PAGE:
# Faro shuffle

The faro shuffle (American), weave shuffle (British), or dovetail shuffle is a method of shuffling playing cards, where two halves of a deck are merged back together, ideally alternating between cards from each hand. Diaconis, Graham, and Kantor also call this the technique, when used in magic.[1]

Mathematicians use the term "faro shuffle" to describe a precise rearrangement of a deck into two equal piles of 26 cards which are then interwoven perfectly.[2]

## Description

A right-handed practitioner holds the cards from above in the left hand and from below in the right hand. The deck is separated into two preferably equal parts by simply lifting up half the cards with the right thumb slightly and pushing the left hand's packet forward away from the right hand. The two packets are often crossed and tapped against each other to align them. They are then pushed together on the short sides and bent either up or down. The cards will then alternately fall onto each other, ideally alternating one by one from each half, much like a zipper. A flourish can be added by springing the packets together by applying pressure and bending them from above.[3]

A game of Faro ends with the cards in two equal piles that the dealer must combine to deal them for the next game. According to the magician John Maskelyne, the above method was used, and he calls it the "faro dealer's shuffle".[4] Maskelyne was the first to give clear instructions, but the shuffle was used and associated with faro earlier, as discovered mostly by the mathematician and magician Persi Diaconis.[5]

A faro shuffle which leaves the original top card at the top and the original bottom card at the bottom is known as an out-shuffle, while one that moves the original top card to second and the original bottom card to second from the bottom is known as an in-shuffle. These names were coined by the magician and computer programmer Alex Elmsley.[6] A perfect faro shuffle, where the cards are perfectly alternated, requires the shuffler to cut the deck into two equal stacks and apply just the right pressure when pushing the half decks into each other.

The faro shuffle is a controlled shuffle that does not fully randomize a deck. If one can do perfect in-shuffles, then 26 shuffles will reverse the order of the deck and 26 more will restore it to its original order.[7]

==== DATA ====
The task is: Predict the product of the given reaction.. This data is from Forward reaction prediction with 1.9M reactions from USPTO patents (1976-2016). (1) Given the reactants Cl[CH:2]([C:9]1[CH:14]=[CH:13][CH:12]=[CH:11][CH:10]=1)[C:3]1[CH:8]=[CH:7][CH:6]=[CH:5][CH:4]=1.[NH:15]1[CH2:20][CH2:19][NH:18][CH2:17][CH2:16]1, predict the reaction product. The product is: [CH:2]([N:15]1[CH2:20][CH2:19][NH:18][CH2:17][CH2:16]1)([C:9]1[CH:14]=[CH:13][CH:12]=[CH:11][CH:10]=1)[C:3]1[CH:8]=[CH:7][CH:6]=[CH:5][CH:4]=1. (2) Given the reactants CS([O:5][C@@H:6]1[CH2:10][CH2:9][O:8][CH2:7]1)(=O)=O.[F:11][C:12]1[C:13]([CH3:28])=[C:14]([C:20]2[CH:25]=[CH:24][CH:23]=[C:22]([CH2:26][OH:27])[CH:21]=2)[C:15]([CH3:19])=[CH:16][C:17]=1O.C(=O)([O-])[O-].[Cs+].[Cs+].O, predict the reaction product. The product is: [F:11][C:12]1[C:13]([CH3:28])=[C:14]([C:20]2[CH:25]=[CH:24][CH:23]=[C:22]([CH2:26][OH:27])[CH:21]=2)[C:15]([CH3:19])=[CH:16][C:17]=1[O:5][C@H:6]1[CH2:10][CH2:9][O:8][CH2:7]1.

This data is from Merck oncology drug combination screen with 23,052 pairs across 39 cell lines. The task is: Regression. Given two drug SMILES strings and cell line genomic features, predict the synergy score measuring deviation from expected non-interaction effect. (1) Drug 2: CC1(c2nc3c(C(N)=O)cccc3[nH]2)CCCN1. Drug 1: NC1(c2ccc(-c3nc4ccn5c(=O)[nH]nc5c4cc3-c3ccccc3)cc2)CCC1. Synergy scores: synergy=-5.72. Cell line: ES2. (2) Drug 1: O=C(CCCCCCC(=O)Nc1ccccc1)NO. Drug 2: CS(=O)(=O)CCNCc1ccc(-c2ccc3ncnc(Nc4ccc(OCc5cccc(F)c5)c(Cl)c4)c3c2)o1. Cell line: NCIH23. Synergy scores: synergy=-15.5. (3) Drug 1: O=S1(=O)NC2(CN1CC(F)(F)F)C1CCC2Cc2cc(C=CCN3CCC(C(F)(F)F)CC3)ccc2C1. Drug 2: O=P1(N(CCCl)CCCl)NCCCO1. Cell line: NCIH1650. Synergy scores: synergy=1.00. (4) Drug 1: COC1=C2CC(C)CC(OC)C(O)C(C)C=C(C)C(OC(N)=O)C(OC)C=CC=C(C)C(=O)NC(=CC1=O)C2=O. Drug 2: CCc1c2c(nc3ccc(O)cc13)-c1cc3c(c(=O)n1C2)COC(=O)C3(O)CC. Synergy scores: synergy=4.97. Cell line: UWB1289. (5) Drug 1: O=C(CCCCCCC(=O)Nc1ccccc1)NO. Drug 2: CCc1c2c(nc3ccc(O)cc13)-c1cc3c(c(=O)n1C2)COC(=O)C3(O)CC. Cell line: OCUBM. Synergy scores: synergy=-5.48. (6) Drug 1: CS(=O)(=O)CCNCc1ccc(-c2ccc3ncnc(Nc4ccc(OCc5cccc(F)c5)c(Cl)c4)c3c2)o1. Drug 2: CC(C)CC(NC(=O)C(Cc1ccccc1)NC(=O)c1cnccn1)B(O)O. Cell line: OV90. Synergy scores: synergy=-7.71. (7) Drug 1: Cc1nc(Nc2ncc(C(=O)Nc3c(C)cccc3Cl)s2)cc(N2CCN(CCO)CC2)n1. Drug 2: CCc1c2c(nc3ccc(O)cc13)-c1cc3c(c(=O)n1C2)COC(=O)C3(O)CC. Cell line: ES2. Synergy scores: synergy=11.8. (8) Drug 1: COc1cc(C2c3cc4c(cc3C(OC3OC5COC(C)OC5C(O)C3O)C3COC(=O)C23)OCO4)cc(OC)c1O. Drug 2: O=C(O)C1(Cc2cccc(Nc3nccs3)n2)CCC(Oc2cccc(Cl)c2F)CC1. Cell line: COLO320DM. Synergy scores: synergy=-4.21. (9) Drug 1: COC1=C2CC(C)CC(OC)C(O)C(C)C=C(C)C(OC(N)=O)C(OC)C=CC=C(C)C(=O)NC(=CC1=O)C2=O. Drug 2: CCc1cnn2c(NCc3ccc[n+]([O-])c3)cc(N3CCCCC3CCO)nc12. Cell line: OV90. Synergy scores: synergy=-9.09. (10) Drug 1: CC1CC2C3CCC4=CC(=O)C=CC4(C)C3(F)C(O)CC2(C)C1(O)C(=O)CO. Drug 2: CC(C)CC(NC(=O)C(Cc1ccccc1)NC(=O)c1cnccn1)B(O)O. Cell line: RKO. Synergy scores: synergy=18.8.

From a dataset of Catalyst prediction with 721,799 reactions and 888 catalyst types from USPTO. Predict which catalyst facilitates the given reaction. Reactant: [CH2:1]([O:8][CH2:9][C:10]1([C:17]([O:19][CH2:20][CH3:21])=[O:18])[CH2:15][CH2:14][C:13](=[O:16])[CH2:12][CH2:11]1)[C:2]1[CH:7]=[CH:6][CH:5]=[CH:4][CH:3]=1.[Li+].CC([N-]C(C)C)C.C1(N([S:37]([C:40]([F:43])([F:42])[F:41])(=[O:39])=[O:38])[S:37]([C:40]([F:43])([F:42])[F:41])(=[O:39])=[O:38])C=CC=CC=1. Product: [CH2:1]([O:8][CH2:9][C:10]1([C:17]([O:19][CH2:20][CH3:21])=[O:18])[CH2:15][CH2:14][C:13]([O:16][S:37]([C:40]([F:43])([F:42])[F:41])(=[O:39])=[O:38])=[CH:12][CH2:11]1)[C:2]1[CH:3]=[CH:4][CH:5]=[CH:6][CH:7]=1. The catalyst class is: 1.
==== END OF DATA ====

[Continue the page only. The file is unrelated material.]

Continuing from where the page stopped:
In general, ${\displaystyle k}$  perfect in-shuffles will restore the order of an ${\displaystyle n}$ -card deck if ${\displaystyle 2^{k}\equiv 1{\pmod {n+1}}}$ . For example, 52 consecutive in-shuffles restore the order of a 52-card deck, because ${\displaystyle 2^{52}\equiv 1{\pmod {53}}}$ .

In general, ${\displaystyle k}$  perfect out-shuffles will restore the order of an ${\displaystyle n}$ -card deck if ${\displaystyle 2^{k}\equiv 1{\pmod {n-1}}}$ . For example, if one manages to perform eight out-shuffles in a row, then the deck of 52 cards will be restored to its original order, because ${\displaystyle 2^{8}\equiv 1{\pmod {51}}}$ .[8] However, only 6 faro out-shuffles are required to restore the order of a 64-card deck.

## As deck manipulation

Magician Alex Elmsley discovered[citation needed] that a controlled series of in- and out-shuffles can be used to move the top card of the deck down into any desired position. The trick is to express the card's desired position as a binary number, and then do an in-shuffle for each 1 and an out-shuffle for each 0.

For example, to move the top card down so that there are ten cards above it, express the number ten in binary (10102). Shuffle in, out, in, out. Deal ten cards off the top of the deck; the eleventh will be your original card. Notice that it doesn't matter whether you express the number ten as 10102 or 000010102; preliminary out-shuffles will not affect the outcome because out-shuffles always keep the top card on top.

## Group theory aspects

In mathematics, a perfect shuffle can be considered an element of the symmetric group.

More generally, in ${\displaystyle S_{2n}}$ , the perfect shuffle is the permutation that splits the set into 2 piles and interleaves them:

${\displaystyle S_{2n}}$ =${\displaystyle {\begin{pmatrix}1&2&3&4&\cdots \\1&n+1&2&n+2&\cdots \end{pmatrix}}}$

In other words, it is the map

${\displaystyle k\mapsto {\begin{cases}\left\lceil {\frac {k+1}{2}}\right\rceil &k\ {\text{odd}}\\n+{\frac {k}{2}}&k\ {\text{even}}\end{cases}}}$

Analogously, the ${\displaystyle (k,n)}$ -perfect shuffle permutation[9] is the element of ${\displaystyle S_{kn}}$  that splits the set into k piles and interleaves them.

The ${\displaystyle (2,n)}$ -perfect shuffle, denoted ${\displaystyle \rho _{n}}$ , is the composition of the ${\displaystyle (2,n-1)}$ -perfect shuffle with an ${\displaystyle n}$ -cycle, so the sign of ${\displaystyle \rho _{n}}$  is:

${\displaystyle {\mbox{sgn}}(\rho _{n})=(-1)^{n+1}{\mbox{sgn}}(\rho _{n-1}).}$

The sign is thus 4-periodic:

${\displaystyle {\mbox{sgn}}(\rho _{n})=(-1)^{\lfloor n/2\rfloor }={\begin{cases}+1&n\equiv 0,1{\pmod {4}}\\-1&n\equiv 2,3{\pmod {4}}\end{cases}}}$

The first few perfect shuffles are: ${\displaystyle \rho _{0}}$  and ${\displaystyle \rho _{1}}$  are trivial, and ${\displaystyle \rho _{2}}$  is the transposition ${\displaystyle (23)\in S_{4}}$ .

## Notes

1. ^ Diaconis, Graham, and Kantor 1983, 188
2. ^ Morris 1998, 13
3. ^ Morris 1998, 111